Bree-to-Outward-Bound-200x300Now everything to this point had been going pretty smoothly. I wasn’t deprived of calories, no cramping, legs felt solid, heart rate in check, making friends along the way. All good… But then without realizing it, something happened. When I reached the top of Hope Pass I felt light. Well duh, because the air is light and your brain is being deprived of oxygen. I didn’t feel sick but I did need to pee. So I asked a volunteer where the least obvious place to do this would be. She pointed to the backside of the aid station tent. So I handed her my cup of soup, walked around the tent, was about to pull my shorts down and heard a sneeze. I looked up and there standing before me was a lovely herd of Llamas. They were wearing little packs on their backs. I guess you need several Llamas to help carry supplies up this mountain.Llamas-300x300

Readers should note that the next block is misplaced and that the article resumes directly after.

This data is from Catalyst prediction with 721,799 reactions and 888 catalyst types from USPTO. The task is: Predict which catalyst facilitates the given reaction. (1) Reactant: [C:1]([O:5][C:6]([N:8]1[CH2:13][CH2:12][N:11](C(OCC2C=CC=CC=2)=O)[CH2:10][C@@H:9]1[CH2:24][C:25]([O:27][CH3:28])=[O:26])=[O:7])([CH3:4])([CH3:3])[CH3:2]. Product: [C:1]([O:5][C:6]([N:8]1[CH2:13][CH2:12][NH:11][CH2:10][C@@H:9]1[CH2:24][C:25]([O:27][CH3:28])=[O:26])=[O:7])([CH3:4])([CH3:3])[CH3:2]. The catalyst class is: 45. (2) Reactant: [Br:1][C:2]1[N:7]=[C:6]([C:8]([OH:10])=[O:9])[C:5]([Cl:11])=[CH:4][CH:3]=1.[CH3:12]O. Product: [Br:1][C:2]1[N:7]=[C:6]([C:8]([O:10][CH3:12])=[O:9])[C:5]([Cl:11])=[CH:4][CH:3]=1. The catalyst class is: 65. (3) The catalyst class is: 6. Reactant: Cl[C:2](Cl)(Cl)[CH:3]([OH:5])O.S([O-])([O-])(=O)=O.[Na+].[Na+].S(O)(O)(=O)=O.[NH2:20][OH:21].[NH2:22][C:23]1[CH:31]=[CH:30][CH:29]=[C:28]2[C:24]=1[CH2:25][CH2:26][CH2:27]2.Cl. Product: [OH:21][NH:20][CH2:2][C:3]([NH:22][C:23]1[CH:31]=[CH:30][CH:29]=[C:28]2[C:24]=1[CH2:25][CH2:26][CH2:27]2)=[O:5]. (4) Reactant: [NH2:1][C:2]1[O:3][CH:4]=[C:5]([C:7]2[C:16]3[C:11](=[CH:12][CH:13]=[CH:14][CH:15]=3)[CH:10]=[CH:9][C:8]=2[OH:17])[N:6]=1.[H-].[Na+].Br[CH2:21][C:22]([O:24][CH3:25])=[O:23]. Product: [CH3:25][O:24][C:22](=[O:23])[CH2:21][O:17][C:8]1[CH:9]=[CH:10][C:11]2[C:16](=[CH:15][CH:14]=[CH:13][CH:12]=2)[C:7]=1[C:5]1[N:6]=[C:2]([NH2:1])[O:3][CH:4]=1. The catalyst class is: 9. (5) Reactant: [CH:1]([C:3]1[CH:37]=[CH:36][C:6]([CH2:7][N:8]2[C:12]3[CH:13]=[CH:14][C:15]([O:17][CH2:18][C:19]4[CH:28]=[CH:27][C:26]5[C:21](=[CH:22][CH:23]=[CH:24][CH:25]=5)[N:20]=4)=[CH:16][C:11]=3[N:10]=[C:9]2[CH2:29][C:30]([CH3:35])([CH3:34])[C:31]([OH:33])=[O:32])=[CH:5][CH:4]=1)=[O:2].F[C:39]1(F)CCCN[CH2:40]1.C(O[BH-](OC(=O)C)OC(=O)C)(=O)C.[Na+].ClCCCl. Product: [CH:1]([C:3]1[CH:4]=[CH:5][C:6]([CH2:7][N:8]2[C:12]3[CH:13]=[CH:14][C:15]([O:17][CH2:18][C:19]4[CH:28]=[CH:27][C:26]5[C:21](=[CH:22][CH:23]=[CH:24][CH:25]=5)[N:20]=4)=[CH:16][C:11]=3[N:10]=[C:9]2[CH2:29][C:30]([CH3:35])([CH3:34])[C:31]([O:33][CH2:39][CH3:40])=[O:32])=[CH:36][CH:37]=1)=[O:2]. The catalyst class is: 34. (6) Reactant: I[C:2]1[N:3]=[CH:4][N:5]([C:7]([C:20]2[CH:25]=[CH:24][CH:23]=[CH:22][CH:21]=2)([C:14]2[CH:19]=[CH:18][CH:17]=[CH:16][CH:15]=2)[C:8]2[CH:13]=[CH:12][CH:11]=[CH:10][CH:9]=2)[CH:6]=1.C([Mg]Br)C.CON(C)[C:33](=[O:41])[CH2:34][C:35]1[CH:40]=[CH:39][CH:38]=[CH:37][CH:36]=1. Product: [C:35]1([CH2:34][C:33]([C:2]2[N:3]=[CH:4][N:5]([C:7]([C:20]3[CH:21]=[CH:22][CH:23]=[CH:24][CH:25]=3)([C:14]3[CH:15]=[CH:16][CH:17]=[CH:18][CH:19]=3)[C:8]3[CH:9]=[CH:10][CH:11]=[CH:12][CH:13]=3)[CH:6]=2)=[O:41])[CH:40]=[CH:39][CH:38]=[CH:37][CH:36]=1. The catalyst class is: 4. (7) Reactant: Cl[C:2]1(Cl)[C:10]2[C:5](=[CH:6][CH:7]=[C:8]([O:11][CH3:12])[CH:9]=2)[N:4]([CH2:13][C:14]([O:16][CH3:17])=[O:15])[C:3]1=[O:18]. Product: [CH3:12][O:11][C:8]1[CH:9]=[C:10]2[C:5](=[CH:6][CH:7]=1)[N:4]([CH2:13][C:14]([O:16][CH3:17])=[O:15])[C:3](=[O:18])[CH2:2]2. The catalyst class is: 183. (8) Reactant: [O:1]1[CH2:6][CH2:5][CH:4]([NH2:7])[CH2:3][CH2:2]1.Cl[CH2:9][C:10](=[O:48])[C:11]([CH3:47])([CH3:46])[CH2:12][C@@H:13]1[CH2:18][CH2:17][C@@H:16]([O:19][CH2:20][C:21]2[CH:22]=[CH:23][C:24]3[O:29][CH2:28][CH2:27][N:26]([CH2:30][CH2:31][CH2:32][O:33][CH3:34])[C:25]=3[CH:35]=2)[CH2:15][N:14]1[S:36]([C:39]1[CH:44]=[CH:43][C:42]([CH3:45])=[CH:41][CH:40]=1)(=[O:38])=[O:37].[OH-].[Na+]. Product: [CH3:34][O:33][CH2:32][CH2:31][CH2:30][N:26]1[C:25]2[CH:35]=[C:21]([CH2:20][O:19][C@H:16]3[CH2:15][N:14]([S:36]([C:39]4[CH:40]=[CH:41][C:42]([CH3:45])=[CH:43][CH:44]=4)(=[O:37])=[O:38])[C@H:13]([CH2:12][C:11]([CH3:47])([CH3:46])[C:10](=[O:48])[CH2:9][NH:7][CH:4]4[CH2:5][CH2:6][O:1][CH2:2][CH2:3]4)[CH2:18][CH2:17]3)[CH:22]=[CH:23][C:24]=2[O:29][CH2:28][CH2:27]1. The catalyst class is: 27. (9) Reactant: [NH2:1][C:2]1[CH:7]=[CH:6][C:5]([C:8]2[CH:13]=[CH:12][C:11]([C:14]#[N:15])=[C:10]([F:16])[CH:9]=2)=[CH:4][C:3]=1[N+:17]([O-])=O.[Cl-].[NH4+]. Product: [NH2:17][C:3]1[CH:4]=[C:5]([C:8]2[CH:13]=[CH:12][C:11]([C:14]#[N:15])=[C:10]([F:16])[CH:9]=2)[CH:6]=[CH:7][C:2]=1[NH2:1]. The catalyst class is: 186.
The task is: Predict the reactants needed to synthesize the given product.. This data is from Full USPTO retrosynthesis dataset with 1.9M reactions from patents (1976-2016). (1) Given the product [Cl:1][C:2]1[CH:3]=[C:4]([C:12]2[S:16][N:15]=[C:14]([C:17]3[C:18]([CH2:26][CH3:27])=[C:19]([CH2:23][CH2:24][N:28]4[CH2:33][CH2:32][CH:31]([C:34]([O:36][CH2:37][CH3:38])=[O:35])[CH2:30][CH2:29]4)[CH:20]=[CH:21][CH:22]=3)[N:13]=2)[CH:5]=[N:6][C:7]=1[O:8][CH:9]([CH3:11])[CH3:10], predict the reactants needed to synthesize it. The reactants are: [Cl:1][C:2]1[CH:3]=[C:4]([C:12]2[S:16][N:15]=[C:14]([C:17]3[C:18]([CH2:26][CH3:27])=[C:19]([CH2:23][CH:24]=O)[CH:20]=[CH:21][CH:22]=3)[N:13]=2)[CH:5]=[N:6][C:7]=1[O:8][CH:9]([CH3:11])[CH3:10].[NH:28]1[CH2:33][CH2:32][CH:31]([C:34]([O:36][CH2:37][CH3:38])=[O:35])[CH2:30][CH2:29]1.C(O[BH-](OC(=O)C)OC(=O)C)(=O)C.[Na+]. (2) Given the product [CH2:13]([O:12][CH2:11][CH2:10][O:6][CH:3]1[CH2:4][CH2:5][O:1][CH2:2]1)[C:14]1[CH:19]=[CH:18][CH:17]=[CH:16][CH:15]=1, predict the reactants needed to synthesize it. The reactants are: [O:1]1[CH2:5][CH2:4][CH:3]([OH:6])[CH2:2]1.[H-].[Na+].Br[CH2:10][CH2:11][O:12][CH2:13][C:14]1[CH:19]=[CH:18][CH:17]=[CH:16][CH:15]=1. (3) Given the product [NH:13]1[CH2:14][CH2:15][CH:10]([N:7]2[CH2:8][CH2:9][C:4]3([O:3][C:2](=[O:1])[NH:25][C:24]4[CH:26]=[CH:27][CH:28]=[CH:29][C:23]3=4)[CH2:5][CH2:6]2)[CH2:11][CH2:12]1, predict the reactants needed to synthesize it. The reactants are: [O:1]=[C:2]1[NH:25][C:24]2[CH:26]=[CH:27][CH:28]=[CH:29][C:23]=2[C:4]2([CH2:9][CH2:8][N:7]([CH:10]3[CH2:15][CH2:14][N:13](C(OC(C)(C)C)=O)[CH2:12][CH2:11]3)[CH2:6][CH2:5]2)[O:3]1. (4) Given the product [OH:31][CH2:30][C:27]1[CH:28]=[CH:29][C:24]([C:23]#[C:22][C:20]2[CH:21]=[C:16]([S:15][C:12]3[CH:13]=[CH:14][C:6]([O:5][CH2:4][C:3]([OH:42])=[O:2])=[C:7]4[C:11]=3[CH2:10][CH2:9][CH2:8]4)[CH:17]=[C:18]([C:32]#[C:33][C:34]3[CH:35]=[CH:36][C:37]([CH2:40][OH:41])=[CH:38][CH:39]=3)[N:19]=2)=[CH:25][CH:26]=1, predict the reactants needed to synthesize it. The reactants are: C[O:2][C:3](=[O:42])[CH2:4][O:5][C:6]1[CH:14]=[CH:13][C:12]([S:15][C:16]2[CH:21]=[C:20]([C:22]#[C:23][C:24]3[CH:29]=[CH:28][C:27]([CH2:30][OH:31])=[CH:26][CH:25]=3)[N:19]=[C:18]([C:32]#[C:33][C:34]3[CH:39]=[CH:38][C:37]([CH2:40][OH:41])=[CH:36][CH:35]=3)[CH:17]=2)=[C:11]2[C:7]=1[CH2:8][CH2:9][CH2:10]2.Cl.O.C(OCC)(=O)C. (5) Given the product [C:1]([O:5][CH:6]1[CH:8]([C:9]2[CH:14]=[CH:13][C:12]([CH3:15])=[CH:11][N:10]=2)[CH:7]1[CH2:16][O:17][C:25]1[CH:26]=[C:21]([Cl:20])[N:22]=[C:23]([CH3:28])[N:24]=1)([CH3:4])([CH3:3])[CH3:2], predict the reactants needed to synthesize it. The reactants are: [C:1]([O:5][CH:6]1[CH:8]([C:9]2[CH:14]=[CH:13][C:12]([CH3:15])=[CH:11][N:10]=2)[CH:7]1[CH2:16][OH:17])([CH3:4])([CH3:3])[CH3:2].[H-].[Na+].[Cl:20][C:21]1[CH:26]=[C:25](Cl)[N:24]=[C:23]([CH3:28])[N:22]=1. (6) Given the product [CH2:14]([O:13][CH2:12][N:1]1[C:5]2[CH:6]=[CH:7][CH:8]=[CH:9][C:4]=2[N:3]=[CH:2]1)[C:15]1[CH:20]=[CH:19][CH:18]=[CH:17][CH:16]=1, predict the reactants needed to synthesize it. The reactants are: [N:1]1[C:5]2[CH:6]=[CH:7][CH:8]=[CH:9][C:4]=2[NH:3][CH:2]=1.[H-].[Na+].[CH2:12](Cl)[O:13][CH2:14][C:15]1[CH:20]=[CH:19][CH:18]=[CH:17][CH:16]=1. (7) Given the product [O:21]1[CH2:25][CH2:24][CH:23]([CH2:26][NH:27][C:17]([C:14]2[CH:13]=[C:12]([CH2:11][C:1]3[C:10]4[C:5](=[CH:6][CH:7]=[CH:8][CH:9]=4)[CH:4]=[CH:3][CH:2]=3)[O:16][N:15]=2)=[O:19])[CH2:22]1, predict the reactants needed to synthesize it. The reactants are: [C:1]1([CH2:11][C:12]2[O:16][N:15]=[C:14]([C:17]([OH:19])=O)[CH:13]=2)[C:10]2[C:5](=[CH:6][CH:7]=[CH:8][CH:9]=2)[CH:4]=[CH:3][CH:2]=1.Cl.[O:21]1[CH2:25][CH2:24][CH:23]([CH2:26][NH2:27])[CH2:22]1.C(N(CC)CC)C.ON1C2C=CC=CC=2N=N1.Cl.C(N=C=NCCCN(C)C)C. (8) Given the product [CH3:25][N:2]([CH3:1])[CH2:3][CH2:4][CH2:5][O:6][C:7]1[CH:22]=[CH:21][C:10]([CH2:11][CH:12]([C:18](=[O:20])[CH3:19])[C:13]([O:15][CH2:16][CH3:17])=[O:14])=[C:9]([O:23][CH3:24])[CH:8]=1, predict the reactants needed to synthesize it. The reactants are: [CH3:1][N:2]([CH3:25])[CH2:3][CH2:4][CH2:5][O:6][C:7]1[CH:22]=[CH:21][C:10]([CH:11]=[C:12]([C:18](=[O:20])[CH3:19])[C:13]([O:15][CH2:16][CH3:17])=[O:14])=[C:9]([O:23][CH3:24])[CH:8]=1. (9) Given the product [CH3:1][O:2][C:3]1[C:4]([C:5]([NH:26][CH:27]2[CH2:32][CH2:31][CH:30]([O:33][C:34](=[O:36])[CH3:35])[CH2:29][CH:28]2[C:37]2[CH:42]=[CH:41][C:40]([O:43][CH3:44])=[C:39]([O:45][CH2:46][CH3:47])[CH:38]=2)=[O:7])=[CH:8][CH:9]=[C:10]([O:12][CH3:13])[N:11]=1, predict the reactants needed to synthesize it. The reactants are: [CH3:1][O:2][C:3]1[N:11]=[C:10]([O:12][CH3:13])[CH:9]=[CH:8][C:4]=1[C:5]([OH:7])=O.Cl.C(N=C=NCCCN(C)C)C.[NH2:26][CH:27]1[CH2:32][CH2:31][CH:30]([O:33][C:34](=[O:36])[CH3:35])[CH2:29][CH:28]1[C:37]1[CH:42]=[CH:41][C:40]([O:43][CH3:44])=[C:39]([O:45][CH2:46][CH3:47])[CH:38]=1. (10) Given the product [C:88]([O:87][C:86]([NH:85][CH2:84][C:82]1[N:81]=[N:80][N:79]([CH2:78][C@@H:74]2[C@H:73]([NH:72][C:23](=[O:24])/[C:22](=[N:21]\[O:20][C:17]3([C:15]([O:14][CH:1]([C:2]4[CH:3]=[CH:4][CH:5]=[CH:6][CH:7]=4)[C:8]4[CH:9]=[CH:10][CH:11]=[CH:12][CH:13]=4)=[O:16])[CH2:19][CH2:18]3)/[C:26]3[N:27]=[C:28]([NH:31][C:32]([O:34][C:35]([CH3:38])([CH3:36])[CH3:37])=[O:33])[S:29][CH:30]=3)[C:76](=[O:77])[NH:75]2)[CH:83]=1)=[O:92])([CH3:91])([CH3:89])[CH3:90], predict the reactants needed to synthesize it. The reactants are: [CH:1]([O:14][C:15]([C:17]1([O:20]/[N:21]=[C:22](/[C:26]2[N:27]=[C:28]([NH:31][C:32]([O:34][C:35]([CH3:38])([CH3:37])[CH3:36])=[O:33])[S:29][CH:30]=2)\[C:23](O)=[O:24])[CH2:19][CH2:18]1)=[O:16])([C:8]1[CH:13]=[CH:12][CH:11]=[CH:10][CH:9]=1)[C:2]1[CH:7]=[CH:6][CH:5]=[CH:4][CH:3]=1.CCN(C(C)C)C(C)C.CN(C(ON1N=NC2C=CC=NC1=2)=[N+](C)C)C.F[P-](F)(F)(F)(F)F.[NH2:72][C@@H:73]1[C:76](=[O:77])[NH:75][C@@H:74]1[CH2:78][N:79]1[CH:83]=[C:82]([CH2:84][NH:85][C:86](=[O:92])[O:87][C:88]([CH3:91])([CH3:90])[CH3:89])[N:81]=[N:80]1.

I said hello to them, proceeded to relieve myself and then carried on down the Pass toward Winfield. I had several…Oh s#%t moments as I made my way down the technical trail littered with shingled loose rock. This was somewhat reminiscent of my Gorge Waterfalls 100k race back in March. I kept thinking light on the feet, just float down the mountain. Easier said than done. By the time I made it to Winfield, I had no idea where I was in terms of place. I was later informed by Paul that I was holding a top 5 spot. Not bad for a flatlander. Well I celebrated to soon. Let me just add a few things you need to remember when you take on a 100 mile distance race or greater. Remember that the race will end. Eventually! It won’t last. You will either be DQ’d because you don’t meet a cutoff or you will simply finish and live to see another race and day. For me, I always go into these races with the mindset ” I will live to see another day.”Landscape Photo I think of it as when I gave birth to my daughter Summer. It hurt like hell, 28 hours of Labor (all natural), but when she was delivered there was this sense of accomplishment , beauty and relief. Having good crew/pacers to cheer you along and care for whatever you need makes it all bearable. So with this in mind, I made it to Winfield (mile 50). Here’s where I picked up Dan and we proceeded to head back up and over the hellacious mountain I just came off only a few moments before. It all seemed so familiar. Bree and Dan- Hi-De-HoBrief note about Dan; he’s a badass and very familiar with the 100 mile distance. I consider him to be the kind of guy who in the event of a zombie apocalypse would go head on with a cluster of zombies , slicing and dicing to get us to safety. What I remember most about the climb back up Hope Pass is the drill sergeant of a pacer behind me with his leather sandals and rasta beanie, literally barking at his runner the entire way to the top. When the runner arrived at the aid station. She patted me on the back, apologized for her enthusiastic help and spoke of her intention to drop once she returned to Twin Lakes. That was the last I saw of her. Dan and I negotiated our way down the mountain, thru the river crossings ( a shoe change is a good idea at this time ) at Twin Lakes. My feet managed to stay almost entirely blister free, except for a small one that formed between my two little toes on the right foot. Thankfully this didn’t pose a problem the entire race. At mile 60 I picked up Paul and learned my position was still top 5. I had a 1/2 of an avocado on bread, my pack filled with Vitargo, fresh shoes/socks and shirt. I was ready to get it done. Only 40 miles to the finish. Still had my sub 24 hour goal in sight.Bree-running-to-Hope-200x300